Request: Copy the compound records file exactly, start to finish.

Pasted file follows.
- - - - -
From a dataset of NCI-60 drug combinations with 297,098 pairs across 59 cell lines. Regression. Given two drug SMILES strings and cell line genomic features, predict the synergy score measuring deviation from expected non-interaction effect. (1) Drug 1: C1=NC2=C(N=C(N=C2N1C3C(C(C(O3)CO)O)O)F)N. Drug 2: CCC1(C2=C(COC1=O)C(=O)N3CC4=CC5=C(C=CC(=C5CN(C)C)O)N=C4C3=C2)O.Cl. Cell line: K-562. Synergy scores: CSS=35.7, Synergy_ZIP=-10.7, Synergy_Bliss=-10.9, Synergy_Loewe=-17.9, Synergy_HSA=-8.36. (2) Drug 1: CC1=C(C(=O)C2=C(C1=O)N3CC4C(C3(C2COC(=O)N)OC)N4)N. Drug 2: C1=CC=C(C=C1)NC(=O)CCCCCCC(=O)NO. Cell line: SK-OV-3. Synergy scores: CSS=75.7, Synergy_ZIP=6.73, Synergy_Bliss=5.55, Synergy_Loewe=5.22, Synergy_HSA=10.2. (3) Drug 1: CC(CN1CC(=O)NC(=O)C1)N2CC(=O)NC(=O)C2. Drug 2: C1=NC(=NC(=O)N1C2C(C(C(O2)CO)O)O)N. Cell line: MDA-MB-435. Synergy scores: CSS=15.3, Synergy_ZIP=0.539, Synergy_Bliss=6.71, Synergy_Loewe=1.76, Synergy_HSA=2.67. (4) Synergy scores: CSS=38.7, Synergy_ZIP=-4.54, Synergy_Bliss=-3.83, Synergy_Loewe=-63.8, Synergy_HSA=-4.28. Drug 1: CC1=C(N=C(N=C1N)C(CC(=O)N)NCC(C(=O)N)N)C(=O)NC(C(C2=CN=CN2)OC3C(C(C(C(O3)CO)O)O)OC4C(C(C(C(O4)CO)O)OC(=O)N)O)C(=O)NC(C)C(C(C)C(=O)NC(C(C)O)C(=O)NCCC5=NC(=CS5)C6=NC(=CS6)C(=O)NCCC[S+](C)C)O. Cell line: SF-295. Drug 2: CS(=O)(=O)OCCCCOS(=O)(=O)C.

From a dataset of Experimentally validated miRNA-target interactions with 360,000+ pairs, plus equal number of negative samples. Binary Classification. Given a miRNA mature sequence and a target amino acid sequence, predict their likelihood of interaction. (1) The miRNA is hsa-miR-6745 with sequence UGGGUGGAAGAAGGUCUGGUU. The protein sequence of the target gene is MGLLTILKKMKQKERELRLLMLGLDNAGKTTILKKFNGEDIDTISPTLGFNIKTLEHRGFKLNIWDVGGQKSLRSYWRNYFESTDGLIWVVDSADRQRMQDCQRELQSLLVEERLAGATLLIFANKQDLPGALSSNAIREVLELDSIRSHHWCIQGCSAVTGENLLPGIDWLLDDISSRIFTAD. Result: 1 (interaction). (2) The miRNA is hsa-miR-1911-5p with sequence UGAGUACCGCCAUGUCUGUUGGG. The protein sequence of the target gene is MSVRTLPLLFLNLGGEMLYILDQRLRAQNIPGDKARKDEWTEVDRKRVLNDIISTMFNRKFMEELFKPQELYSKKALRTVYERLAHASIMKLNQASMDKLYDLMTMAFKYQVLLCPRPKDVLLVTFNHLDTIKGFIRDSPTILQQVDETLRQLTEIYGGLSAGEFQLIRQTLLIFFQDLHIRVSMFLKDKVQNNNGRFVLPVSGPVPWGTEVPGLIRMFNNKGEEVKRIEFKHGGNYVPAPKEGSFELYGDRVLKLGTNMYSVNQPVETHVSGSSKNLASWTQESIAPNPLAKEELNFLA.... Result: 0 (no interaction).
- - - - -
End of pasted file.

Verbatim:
From a dataset of NCI-60 drug combinations with 297,098 pairs across 59 cell lines. Regression. Given two drug SMILES strings and cell line genomic features, predict the synergy score measuring deviation from expected non-interaction effect. (1) Drug 1: C1=NC2=C(N=C(N=C2N1C3C(C(C(O3)CO)O)O)F)N. Drug 2: CCC1(C2=C(COC1=O)C(=O)N3CC4=CC5=C(C=CC(=C5CN(C)C)O)N=C4C3=C2)O.Cl. Cell line: K-562. Synergy scores: CSS=35.7, Synergy_ZIP=-10.7, Synergy_Bliss=-10.9, Synergy_Loewe=-17.9, Synergy_HSA=-8.36. (2) Drug 1: CC1=C(C(=O)C2=C(C1=O)N3CC4C(C3(C2COC(=O)N)OC)N4)N. Drug 2: C1=CC=C(C=C1)NC(=O)CCCCCCC(=O)NO. Cell line: SK-OV-3. Synergy scores: CSS=75.7, Synergy_ZIP=6.73, Synergy_Bliss=5.55, Synergy_Loewe=5.22, Synergy_HSA=10.2. (3) Drug 1: CC(CN1CC(=O)NC(=O)C1)N2CC(=O)NC(=O)C2. Drug 2: C1=NC(=NC(=O)N1C2C(C(C(O2)CO)O)O)N. Cell line: MDA-MB-435. Synergy scores: CSS=15.3, Synergy_ZIP=0.539, Synergy_Bliss=6.71, Synergy_Loewe=1.76, Synergy_HSA=2.67. (4) Synergy scores: CSS=38.7, Synergy_ZIP=-4.54, Synergy_Bliss=-3.83, Synergy_Loewe=-63.8, Synergy_HSA=-4.28. Drug 1: CC1=C(N=C(N=C1N)C(CC(=O)N)NCC(C(=O)N)N)C(=O)NC(C(C2=CN=CN2)OC3C(C(C(C(O3)CO)O)O)OC4C(C(C(C(O4)CO)O)OC(=O)N)O)C(=O)NC(C)C(C(C)C(=O)NC(C(C)O)C(=O)NCCC5=NC(=CS5)C6=NC(=CS6)C(=O)NCCC[S+](C)C)O. Cell line: SF-295. Drug 2: CS(=O)(=O)OCCCCOS(=O)(=O)C.

From a dataset of Experimentally validated miRNA-target interactions with 360,000+ pairs, plus equal number of negative samples. Binary Classification. Given a miRNA mature sequence and a target amino acid sequence, predict their likelihood of interaction. (1) The miRNA is hsa-miR-6745 with sequence UGGGUGGAAGAAGGUCUGGUU. The protein sequence of the target gene is MGLLTILKKMKQKERELRLLMLGLDNAGKTTILKKFNGEDIDTISPTLGFNIKTLEHRGFKLNIWDVGGQKSLRSYWRNYFESTDGLIWVVDSADRQRMQDCQRELQSLLVEERLAGATLLIFANKQDLPGALSSNAIREVLELDSIRSHHWCIQGCSAVTGENLLPGIDWLLDDISSRIFTAD. Result: 1 (interaction). (2) The miRNA is hsa-miR-1911-5p with sequence UGAGUACCGCCAUGUCUGUUGGG. The protein sequence of the target gene is MSVRTLPLLFLNLGGEMLYILDQRLRAQNIPGDKARKDEWTEVDRKRVLNDIISTMFNRKFMEELFKPQELYSKKALRTVYERLAHASIMKLNQASMDKLYDLMTMAFKYQVLLCPRPKDVLLVTFNHLDTIKGFIRDSPTILQQVDETLRQLTEIYGGLSAGEFQLIRQTLLIFFQDLHIRVSMFLKDKVQNNNGRFVLPVSGPVPWGTEVPGLIRMFNNKGEEVKRIEFKHGGNYVPAPKEGSFELYGDRVLKLGTNMYSVNQPVETHVSGSSKNLASWTQESIAPNPLAKEELNFLA.... Result: 0 (no interaction).